Another week and this time punctuated by a visit to my favourite Scottish city, Dundee. It is hard to put a finger on exactly what I love about Dundee but one of the essential elements is a truly dynamic and exciting arts (and crafts) scene: there is always something new going on, often encouraged by the Duncan of Jordanstone Art School. I took the train through an icy night on Friday to visit one of the gallery spaces in the art school where the newest project for jewellery makers was being unveiled, Vanilla Ink.
Bait for the "Sex In The City" set!
The concept of Kate Pickering, Vanilla Ink is, at the moment, an online jewellery shop and community. It came about after Kate gathered together some of her favourite artists from "New Designers" and decided to promote them in an online shop: the project grew from there and is now a functional shop and community (discussion forums, associates, designer profiles, etc.) but is aimed at recent graduates in Jewellery from any institution. It is envisaged that this will eventually grow into workshops - a little like the Birmingham Designspace project I blogged about last spring - offering business advice and support for graduates as well as technical support and inexpensive workshop spaces.
Kate Pickering introducing the project.
The online shop and forum are worth having a look at just now.
This bridging of the worlds of industry or "the real world" of commerce and the somewhat isolating and isolated world of the art school is something to be encouraged and Kate is to be commended on her vision and for the sheer hard work she has obviously put into making her vision reality.
The exhibition comprised two elements; the launch of the website and a very open look at the work of the makers represented on the site.
"I could do this at home!"
The exhibition was small but excellent; everything was laid out and viewers were able to pick the pieces up and look at them closely. One of the most interesting features was the way in which Kate has put together a collection of work which has a very certain "look" - she said that this was not a deliberate policy, but more something she realised after the fact - and how the collection is quite universally very reasonably priced, an important consideration when launching a project like this in a recession.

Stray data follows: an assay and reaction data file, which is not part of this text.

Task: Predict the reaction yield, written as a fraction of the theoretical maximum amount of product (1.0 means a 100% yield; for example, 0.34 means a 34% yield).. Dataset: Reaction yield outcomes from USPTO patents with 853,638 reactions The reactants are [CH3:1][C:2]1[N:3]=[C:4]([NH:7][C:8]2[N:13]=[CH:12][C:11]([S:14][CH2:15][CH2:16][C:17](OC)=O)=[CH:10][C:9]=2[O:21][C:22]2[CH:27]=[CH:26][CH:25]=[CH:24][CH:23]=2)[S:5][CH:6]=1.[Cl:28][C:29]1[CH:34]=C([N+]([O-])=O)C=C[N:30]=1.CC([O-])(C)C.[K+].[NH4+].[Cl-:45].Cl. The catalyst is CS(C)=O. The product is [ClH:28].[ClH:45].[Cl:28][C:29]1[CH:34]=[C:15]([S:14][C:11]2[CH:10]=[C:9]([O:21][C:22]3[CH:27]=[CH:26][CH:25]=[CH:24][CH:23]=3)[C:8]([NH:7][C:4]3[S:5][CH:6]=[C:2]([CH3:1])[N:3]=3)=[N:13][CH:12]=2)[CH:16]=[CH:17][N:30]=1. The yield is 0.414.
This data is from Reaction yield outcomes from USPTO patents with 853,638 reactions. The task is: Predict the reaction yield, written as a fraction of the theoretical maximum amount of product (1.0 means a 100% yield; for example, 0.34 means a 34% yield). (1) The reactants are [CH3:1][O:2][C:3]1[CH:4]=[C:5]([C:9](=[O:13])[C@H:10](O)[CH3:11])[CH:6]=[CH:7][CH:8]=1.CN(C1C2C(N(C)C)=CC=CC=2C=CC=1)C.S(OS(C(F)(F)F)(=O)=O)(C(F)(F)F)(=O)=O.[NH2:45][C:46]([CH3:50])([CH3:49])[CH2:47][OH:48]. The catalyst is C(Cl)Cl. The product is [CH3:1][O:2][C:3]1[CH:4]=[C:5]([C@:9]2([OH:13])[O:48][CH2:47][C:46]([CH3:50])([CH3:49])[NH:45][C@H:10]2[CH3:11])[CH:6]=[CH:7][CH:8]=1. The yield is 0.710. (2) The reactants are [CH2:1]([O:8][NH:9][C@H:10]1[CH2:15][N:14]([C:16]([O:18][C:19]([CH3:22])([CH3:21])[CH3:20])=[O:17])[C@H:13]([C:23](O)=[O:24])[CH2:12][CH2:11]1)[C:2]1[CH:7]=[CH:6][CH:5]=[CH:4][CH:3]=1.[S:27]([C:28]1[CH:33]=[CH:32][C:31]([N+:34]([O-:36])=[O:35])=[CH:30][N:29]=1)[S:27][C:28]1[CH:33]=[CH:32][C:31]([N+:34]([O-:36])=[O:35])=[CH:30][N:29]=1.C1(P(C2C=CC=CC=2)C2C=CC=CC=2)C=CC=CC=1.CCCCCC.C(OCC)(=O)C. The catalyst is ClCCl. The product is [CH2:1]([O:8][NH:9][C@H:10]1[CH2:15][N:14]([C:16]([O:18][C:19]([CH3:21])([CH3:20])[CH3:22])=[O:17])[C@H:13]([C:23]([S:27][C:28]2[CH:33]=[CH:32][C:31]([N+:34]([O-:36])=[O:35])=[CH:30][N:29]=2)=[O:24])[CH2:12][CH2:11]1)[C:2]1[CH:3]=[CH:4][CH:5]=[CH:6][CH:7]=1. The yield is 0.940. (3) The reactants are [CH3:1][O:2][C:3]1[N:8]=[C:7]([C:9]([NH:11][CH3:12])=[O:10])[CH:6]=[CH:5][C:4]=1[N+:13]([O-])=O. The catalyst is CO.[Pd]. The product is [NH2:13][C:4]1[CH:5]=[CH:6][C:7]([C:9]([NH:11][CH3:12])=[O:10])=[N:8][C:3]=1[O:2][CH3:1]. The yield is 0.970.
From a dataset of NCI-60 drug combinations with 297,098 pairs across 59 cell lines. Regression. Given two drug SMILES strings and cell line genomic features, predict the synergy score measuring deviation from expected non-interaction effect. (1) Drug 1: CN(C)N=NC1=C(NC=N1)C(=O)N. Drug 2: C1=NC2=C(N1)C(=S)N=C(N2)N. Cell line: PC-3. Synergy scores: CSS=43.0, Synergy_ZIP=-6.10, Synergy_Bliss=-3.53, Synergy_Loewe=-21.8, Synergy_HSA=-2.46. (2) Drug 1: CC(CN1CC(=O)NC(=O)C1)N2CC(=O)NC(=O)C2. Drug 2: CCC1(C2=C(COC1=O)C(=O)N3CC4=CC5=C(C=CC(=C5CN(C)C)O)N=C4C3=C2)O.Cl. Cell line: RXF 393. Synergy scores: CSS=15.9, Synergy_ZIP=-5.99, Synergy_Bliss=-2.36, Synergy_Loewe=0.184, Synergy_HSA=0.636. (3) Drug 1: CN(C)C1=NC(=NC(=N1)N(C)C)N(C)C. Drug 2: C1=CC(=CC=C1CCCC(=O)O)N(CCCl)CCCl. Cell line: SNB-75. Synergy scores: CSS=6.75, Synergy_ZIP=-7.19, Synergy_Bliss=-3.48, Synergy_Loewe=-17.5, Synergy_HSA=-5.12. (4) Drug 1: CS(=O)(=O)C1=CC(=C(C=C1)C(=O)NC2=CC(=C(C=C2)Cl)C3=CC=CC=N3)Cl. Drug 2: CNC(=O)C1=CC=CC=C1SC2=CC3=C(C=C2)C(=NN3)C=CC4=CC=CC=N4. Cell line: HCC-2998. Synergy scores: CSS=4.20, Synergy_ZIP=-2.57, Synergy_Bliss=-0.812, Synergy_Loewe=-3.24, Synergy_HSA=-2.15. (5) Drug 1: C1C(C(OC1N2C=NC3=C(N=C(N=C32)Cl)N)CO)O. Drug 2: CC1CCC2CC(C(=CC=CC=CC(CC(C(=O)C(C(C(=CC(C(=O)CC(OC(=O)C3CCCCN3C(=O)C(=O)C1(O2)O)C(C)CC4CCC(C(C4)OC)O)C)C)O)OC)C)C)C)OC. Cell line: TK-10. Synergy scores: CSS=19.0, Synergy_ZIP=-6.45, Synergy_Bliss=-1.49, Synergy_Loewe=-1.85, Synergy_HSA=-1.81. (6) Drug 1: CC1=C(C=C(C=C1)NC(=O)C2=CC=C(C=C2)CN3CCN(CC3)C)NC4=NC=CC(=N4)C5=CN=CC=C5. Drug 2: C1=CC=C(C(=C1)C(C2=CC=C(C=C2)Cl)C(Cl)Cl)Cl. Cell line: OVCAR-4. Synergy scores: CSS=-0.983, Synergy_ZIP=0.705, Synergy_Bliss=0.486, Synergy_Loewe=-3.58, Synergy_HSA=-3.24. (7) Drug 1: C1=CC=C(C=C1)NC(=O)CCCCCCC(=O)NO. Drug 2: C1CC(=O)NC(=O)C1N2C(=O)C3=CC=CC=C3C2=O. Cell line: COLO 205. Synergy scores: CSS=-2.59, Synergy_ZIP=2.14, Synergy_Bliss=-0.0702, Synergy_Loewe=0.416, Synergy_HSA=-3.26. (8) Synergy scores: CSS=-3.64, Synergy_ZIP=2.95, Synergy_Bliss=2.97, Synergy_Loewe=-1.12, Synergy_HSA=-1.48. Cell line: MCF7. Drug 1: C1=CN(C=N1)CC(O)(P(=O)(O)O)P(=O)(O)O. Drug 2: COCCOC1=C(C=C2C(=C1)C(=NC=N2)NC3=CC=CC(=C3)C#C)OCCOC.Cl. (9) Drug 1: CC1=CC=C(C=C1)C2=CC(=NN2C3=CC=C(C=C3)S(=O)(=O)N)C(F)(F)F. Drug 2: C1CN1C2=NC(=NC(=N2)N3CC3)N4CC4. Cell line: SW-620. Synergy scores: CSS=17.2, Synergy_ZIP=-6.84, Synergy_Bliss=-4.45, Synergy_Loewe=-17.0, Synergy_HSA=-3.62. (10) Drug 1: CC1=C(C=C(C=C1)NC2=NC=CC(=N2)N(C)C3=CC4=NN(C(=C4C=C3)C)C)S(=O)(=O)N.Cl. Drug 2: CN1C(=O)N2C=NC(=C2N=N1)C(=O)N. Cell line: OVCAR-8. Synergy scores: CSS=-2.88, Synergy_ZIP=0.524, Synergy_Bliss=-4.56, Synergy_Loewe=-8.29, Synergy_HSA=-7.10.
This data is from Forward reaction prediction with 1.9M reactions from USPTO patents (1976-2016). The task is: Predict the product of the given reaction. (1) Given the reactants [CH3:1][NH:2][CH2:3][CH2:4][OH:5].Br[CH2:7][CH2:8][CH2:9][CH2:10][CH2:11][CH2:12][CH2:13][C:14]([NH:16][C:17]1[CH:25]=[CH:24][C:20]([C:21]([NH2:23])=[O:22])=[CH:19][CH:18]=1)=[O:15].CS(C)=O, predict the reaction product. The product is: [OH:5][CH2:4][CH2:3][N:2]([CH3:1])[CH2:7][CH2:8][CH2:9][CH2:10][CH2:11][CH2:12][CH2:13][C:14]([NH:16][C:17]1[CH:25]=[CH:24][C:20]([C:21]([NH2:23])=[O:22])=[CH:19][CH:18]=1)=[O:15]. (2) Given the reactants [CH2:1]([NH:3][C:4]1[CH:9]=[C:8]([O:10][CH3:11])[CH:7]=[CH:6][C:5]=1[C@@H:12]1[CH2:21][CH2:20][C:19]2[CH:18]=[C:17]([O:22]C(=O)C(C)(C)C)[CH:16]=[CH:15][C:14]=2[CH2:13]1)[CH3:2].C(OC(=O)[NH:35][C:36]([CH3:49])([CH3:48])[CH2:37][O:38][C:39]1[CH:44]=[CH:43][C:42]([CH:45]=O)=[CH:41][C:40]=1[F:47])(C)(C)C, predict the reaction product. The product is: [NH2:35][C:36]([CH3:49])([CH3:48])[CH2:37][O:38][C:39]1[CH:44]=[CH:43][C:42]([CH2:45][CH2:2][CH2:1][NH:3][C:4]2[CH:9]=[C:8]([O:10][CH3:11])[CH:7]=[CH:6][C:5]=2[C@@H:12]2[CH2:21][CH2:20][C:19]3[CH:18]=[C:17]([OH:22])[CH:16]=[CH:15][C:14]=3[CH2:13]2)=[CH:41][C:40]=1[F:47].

Work by Katie Lees.
It was nice to see interesting contemporary jewellery which was both accessible and affordable, well-made and eminently wearable. Features of the collection include a lot of micro-granulation of silver, blackened silver, gold-plate and focal coloured gemstones. Everything has a lightness and delicacy and an attention to detail that is commendable and a few of the makers were not without humour. My own favourite piece in the show was Zoe Duthie's "Spectacles":
"Spectacles" by Zoe Duthie.
The reception/opening was well attended and throughout the show there was a Twitter feed being projected showing online support for the project, a very nice touch! Overall, Kate and Vanilla Ink are to be wished every success with their endeavours.
In terms of my own work, I've been making pieces for the show at Llantarnam, including this bomb pendant, "Dr Strangelove":
Made from a discarded steel CO2 cylinder, silver and a blue topaz, it made me think that I would like to do a number of these, almost a little "diffusion" line, as the are fairly commercial, use found objects - normally a barrier to production -and are open to all sorts of variations. I've modelled up a few variants on the vanes - using Rhino - and will be looking into this next week. I would quite like to use enamel on the vanes.
Also on the workbench, production Skull pendants for Zook:
I finished a set of iron, polymer clay and silver cufflinks: